In addition to making sure to set norms and expectations around behavior and participation, educators should be mindful of how learners prefer to communicate, whether through text, video, or audio. Camera-shy learners might typically be quiet during video and voice conversations but find participating with text much more comfortable. Regardless of what options learners choose, it’s easy for everyone to see, hear, or read everyone’s contributions. Better still, the text conversations (which can include links and images) will be preserved indefinitely, making it easy to process what was discussed last week or last month.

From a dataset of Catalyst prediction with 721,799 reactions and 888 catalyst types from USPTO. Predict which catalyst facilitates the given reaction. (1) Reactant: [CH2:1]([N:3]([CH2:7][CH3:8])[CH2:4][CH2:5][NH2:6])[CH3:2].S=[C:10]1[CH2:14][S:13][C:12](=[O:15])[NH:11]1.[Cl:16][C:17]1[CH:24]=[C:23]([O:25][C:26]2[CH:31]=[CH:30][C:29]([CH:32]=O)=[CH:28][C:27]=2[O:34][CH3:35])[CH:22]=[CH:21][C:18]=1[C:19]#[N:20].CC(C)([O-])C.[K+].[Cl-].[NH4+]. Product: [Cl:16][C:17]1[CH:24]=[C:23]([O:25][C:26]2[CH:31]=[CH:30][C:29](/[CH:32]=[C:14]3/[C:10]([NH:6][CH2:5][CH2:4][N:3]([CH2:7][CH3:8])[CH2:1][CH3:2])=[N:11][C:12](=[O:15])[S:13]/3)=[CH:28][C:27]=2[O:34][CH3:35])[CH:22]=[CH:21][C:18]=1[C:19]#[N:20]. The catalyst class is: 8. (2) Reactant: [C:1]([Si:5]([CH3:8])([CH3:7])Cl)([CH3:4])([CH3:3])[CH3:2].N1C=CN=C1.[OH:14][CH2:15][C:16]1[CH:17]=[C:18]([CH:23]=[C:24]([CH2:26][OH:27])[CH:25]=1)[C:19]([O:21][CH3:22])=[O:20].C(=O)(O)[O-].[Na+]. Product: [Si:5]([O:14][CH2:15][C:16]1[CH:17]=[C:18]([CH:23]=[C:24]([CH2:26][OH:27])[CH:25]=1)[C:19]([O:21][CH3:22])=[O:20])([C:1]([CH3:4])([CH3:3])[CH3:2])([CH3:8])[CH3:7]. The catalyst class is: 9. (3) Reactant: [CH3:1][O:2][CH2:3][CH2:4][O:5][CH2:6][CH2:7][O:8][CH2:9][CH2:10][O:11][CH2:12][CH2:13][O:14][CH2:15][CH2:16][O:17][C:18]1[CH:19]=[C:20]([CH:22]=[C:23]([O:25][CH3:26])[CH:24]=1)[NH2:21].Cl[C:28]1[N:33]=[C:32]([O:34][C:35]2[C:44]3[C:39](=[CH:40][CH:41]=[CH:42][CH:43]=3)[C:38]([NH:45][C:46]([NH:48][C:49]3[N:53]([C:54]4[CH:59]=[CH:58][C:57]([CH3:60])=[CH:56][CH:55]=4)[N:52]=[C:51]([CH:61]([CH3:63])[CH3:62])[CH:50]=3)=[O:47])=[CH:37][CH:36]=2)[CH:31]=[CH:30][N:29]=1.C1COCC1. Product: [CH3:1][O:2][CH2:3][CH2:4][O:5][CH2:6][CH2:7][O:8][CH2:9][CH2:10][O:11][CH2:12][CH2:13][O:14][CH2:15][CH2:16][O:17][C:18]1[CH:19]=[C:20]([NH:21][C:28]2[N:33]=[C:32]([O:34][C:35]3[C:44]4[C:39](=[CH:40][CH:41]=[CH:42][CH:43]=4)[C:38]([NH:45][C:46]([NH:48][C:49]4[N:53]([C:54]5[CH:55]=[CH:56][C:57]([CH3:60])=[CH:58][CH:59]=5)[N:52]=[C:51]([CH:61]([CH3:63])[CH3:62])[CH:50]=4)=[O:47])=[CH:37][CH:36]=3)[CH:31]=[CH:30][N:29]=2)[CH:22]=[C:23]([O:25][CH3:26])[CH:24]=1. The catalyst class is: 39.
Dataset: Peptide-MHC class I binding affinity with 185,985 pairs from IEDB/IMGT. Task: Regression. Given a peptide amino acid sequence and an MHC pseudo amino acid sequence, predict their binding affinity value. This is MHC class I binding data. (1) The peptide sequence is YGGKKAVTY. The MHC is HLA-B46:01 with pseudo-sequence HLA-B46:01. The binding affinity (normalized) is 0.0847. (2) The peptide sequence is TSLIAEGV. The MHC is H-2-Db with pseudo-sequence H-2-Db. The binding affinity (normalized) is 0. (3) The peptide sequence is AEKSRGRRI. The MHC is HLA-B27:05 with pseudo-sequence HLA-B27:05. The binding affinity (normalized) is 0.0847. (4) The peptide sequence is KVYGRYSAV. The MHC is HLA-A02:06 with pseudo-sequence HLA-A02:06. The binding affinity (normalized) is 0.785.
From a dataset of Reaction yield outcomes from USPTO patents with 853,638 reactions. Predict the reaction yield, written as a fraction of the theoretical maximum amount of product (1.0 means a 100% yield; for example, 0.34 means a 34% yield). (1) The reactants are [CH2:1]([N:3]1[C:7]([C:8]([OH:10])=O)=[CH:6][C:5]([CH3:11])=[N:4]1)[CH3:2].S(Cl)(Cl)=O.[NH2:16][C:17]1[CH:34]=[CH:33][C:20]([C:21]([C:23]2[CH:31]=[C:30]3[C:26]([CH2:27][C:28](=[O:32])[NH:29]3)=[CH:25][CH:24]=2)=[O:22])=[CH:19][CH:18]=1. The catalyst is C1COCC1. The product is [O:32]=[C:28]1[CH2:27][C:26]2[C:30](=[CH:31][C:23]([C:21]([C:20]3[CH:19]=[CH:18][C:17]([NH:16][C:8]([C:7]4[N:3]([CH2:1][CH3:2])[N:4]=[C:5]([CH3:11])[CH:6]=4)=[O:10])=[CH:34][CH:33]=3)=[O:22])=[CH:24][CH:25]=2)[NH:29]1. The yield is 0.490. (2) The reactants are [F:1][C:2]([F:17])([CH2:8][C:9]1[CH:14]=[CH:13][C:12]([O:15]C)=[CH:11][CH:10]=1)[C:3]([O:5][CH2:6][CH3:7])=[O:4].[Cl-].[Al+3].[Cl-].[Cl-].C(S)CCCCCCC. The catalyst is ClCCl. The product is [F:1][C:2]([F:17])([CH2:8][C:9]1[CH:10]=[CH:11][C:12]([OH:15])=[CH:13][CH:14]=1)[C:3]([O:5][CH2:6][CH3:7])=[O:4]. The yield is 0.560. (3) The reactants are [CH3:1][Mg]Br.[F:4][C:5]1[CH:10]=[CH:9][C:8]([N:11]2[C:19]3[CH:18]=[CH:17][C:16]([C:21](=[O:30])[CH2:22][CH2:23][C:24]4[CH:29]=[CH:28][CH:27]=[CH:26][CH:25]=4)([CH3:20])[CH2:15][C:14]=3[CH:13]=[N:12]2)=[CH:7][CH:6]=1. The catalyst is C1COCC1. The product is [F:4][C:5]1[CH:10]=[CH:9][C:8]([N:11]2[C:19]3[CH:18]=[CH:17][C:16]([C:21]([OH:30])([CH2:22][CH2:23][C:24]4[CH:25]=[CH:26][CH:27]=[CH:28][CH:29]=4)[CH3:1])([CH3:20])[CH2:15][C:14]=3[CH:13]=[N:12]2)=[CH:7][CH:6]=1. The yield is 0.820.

It isn’t possible to replay audio or video contributions, though, so educators may want to paraphrase critical contributions made by learners in these formats in the text channels. This’ll archive things and affirm learners’ contributions. Paraphrasing/summarizing learner work could also be a good formative assessment opportunity.

One note: Many learners will likely already have a Discord account. Before having them join, remind them that they should use a school-appropriate name. Educators might also consider having Discord-savvy learners help their peers get up to speed. The ability to manage live instruction and asynchronous learning from one platform will be a huge draw for many educators.